The Senate reconvened at 10 AM today and resumed consideration of S. 1140, Sen. John Barrasso’s (R-WY) legislation to overturn the Obama administration’s “Waters of the U.S.” regulation.
The Senate recessed between 12:30 and 2:15 PM for weekly policy lunched. At 2:30 PM the Senate will vote on cloture on the motion to proceed to (i.e. whether to take up and debate) S. 1140.
The Hill writes today, “Senate Majority Leader Mitch McConnell (R-Ky.) and Minority Leader Harry Reid (D-Nev.) battled over a controversial water regulation from the Obama administration ahead of a procedural vote on Tuesday. ‘The administration's so-called Waters of the U.S. regulation is a cynical and overbearing power grab dressed awkwardly as some clean water measure,’ the Republican leader said from the Senate floor.
“The remarks come ahead of a procedural vote on legislation from Sen. John Barrasso (R-Wyo.) that would require the Environmental Protection Agency (EPA) to re-write its rules.
“Barrasso's legislation — which would also give the agency specific instructions and a deadline for writing the new regulation — will need to get 60 votes to overcome Tuesday's hurdle.
“The EPA's Waters of the United States rule is opposed by Republicans and some Democrats, who argue that the agency has overreached on its regulatory authority.”
When the regulation was announced in May, Politico described it as “Obama’s water war,” pointing out that “opponents condemn it as a massive power grab by Washington, saying it will give bureaucrats carte blanche to swoop in and penalize landowners every time a cow walks through a ditch.”
The New York Times added, “The rule, which would apply to about 60 percent of the nation’s bodies of water, comes as part of a broader effort by Mr. Obama to use his executive authority to build a major environmental legacy, without requiring new legislation from the Republican-controlled Congress.”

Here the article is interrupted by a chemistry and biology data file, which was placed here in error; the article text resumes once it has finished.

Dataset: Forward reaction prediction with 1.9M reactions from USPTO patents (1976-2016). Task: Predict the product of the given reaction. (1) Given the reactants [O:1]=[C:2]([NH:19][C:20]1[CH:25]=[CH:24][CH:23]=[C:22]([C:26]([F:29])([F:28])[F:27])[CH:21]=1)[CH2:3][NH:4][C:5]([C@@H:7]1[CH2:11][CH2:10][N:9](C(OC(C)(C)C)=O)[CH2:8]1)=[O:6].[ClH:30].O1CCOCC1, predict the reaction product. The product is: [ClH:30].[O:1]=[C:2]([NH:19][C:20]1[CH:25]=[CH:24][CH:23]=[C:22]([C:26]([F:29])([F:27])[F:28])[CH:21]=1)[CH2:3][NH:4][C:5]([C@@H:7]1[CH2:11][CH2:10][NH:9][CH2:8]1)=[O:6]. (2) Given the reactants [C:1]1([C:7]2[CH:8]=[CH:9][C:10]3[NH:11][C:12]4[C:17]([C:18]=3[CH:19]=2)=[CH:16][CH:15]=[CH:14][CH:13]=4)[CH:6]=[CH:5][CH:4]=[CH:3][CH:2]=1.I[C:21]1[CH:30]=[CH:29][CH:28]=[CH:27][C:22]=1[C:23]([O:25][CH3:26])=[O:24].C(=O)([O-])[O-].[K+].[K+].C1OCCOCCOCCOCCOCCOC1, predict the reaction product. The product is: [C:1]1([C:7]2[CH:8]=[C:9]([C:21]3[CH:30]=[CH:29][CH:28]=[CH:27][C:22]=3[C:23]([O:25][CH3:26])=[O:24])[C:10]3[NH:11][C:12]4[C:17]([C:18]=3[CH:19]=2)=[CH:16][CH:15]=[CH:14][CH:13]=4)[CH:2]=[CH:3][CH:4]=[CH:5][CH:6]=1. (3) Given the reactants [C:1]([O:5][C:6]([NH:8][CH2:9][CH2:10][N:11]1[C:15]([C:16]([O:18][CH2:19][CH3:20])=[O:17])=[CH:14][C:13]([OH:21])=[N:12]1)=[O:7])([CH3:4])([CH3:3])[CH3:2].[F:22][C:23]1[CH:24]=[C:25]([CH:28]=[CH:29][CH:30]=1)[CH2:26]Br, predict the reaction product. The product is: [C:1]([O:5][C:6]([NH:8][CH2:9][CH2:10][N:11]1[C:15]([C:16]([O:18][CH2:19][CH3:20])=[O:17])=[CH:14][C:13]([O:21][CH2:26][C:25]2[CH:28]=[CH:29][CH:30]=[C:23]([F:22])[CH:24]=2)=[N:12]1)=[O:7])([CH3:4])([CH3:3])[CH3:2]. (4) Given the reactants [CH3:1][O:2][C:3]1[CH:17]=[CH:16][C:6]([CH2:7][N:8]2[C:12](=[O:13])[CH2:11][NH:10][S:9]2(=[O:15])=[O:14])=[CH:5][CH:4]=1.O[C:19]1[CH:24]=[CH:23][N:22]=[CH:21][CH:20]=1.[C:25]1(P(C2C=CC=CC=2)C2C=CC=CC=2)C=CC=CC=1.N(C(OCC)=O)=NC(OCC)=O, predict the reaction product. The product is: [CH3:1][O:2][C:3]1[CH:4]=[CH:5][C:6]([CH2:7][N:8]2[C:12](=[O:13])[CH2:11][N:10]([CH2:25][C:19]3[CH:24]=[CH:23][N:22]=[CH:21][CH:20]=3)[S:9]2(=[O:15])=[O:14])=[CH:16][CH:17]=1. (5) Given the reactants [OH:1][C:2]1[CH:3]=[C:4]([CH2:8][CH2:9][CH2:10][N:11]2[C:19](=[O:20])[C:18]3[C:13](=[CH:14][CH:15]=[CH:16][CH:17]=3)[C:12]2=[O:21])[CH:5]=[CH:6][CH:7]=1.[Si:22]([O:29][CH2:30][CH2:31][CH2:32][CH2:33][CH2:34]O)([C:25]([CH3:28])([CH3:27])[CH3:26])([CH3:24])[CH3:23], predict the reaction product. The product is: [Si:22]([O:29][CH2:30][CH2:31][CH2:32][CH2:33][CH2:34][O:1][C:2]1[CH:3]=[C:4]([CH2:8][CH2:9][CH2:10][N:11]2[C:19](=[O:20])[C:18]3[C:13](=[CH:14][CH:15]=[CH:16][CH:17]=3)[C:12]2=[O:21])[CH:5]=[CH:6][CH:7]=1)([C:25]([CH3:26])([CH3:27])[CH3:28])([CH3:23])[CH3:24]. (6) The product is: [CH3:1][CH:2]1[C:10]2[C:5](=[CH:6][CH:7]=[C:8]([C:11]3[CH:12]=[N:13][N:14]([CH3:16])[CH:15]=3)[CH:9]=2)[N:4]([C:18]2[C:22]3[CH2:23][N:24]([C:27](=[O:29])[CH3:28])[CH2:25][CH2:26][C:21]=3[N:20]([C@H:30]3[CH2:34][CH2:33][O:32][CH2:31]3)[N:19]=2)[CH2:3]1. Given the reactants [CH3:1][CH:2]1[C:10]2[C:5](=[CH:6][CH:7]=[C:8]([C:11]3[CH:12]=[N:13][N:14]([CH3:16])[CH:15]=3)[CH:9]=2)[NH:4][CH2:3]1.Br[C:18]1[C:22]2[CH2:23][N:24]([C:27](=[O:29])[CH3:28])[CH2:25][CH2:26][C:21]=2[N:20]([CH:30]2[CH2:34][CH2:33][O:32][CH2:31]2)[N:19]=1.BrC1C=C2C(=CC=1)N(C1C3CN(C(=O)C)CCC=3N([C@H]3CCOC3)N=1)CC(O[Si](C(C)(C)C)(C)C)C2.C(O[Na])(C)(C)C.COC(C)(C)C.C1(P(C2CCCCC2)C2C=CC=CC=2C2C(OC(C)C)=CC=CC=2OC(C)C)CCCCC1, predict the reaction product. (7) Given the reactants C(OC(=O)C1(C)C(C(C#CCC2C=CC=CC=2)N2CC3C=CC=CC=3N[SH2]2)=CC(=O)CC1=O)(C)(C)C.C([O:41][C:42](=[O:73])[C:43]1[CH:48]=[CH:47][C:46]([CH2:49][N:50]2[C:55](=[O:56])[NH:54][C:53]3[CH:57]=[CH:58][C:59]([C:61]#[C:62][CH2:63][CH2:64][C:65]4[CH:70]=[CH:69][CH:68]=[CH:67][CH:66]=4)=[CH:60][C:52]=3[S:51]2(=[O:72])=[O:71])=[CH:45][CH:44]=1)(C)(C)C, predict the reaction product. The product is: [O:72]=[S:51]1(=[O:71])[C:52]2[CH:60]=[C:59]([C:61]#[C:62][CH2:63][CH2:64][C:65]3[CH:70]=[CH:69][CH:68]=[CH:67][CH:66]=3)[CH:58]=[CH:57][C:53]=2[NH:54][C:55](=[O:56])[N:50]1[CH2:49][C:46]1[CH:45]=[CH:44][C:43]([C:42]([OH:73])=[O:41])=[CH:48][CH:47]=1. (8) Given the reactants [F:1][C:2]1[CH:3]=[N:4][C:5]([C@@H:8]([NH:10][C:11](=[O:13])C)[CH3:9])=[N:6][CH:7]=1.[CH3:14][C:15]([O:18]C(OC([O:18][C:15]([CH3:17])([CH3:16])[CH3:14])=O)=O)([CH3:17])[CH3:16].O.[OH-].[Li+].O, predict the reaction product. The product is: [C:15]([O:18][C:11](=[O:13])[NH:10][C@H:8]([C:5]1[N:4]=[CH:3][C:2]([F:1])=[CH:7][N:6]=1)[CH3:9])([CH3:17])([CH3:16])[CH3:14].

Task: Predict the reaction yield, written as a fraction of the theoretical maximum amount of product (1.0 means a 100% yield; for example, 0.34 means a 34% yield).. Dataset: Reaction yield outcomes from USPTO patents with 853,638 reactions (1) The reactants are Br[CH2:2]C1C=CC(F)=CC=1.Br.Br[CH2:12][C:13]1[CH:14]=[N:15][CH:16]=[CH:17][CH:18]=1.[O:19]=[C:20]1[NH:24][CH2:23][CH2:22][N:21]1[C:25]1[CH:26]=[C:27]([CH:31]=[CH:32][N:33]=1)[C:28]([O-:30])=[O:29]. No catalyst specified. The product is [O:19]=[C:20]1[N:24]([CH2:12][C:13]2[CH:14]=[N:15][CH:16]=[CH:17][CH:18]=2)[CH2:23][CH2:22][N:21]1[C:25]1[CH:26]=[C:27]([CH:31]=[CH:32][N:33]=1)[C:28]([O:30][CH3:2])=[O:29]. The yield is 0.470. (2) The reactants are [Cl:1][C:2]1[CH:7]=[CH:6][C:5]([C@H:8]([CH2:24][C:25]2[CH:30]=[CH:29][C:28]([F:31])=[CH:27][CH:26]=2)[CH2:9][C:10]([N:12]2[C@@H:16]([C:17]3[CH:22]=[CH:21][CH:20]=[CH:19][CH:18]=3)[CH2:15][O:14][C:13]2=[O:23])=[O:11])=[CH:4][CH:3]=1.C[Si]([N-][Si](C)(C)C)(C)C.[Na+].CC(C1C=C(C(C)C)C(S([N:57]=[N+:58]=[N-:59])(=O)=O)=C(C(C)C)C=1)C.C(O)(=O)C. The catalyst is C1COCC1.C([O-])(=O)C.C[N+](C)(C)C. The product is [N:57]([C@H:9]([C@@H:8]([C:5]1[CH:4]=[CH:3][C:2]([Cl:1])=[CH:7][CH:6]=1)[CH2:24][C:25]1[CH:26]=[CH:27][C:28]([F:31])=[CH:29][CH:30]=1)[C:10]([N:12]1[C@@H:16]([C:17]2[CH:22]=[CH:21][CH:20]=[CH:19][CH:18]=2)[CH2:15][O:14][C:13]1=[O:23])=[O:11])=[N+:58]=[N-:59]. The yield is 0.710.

Further, The NYT reported, “Farmers fear that the rule could impose major new costs and burdens, requiring them to pay fees for environmental assessments and to obtain permits just to till the soil near gullies, ditches or dry streambeds where water flows only when it rains. A permit is required for any activity, like farming or construction, that creates a discharge into a body of water covered under the Clean Water Act or affects the health of it, like filling in a wetland or blocking a stream. ‘It’s going to cause a nightmare for farmers,’ said Don Parrish, senior director of congressional relations for the American Farm Bureau Federation. . . .
“Industry groups also warned that enforcement of the new rule would create a profusion of lawsuits and other legal red tape. If property owners fail to apply for permits to build, till, develop or perform other potentially polluting activities near water bodies, they can be sued by the E.P.A. Environmental advocates and even private citizens will also be able to bring lawsuits against landowners who might be in violation of the regulations.”